Describes a substance that has the ability to cause caries, i.e. dental decay. Most often than not, it describes sugars, and the bacteria that can ferment these sugars to cause demineralisation and proteolysis of tooth substance, which is the process of decay.

Didn’t your mum tell you that eating too many lollies makes holes in your teeth?

In our society, sucrose is considered the major culprit, due in part to being the most commonly available sugar, and also because the bacteria in dental plaque can use it to make extracellular polysaccharides.

In order of decreasing cariogenicity:

sucrose & glucose & fructose & maltose
> galactose & lactose
> complex carbohydrates
>> artificial sweeteners e.g. sorbitol, mannitol, xylitol, saccharine

Amazingly, saccharine has NO cariogenic effects but is 500 times sweeter than sucrose. Imagine how many less drills and fills (and bills) and root canals if all confectionary were made with artificial sweeteners.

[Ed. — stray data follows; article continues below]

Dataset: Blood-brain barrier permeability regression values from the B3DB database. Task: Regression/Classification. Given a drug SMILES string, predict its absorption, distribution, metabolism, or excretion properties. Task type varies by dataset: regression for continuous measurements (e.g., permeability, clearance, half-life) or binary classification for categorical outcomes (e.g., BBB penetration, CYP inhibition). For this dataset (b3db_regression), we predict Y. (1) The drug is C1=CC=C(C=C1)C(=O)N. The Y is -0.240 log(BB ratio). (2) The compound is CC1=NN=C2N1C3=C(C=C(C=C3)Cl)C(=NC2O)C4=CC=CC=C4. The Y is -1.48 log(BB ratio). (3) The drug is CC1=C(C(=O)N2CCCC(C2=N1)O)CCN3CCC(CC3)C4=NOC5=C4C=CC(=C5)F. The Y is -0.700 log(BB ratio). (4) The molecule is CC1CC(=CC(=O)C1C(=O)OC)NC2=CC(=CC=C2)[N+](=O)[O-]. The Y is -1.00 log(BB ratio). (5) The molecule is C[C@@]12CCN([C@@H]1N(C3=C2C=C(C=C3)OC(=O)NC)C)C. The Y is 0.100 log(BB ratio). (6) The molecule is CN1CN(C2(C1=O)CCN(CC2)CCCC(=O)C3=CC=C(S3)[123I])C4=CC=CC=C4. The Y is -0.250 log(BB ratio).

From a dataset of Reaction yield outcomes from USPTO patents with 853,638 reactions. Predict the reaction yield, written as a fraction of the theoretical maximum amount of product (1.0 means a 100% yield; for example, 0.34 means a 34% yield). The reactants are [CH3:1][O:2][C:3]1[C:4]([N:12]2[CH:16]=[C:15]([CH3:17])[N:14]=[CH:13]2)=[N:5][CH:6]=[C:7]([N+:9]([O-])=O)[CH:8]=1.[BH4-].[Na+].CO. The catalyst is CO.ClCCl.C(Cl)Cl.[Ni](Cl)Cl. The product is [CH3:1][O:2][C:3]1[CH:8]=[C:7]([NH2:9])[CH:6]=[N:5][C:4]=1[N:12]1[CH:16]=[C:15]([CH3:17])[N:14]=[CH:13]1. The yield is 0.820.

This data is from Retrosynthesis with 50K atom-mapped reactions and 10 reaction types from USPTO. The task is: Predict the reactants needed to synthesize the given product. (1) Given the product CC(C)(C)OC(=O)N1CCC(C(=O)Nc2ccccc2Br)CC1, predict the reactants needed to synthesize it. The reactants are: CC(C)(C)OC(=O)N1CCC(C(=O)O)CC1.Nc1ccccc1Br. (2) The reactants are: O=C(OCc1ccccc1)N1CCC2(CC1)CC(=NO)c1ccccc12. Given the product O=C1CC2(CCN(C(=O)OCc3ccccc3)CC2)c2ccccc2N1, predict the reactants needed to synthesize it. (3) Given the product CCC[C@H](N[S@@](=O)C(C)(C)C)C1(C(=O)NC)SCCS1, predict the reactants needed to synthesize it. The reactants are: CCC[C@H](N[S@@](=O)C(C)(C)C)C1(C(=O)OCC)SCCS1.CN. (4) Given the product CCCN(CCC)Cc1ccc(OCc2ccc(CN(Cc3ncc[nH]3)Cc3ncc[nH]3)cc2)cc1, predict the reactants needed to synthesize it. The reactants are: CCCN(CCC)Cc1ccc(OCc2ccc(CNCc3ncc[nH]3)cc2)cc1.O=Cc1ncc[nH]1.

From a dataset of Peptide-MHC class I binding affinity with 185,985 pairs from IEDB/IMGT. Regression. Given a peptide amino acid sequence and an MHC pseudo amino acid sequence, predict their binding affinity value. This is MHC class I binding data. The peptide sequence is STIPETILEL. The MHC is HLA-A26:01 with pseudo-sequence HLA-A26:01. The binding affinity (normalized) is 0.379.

Streptococcus mutans has been given the crown for being the most potent, but not sole, bacteria to take the blame. Streptococcus salivarious and Actinomyces spp. are culprits in caries occurring on root surfaces. These bacteria ferment the sugars to make an extracellular polysaccharide matrix that trap acid, and they can also produce lactic acid. And acids attack the tooth surface…

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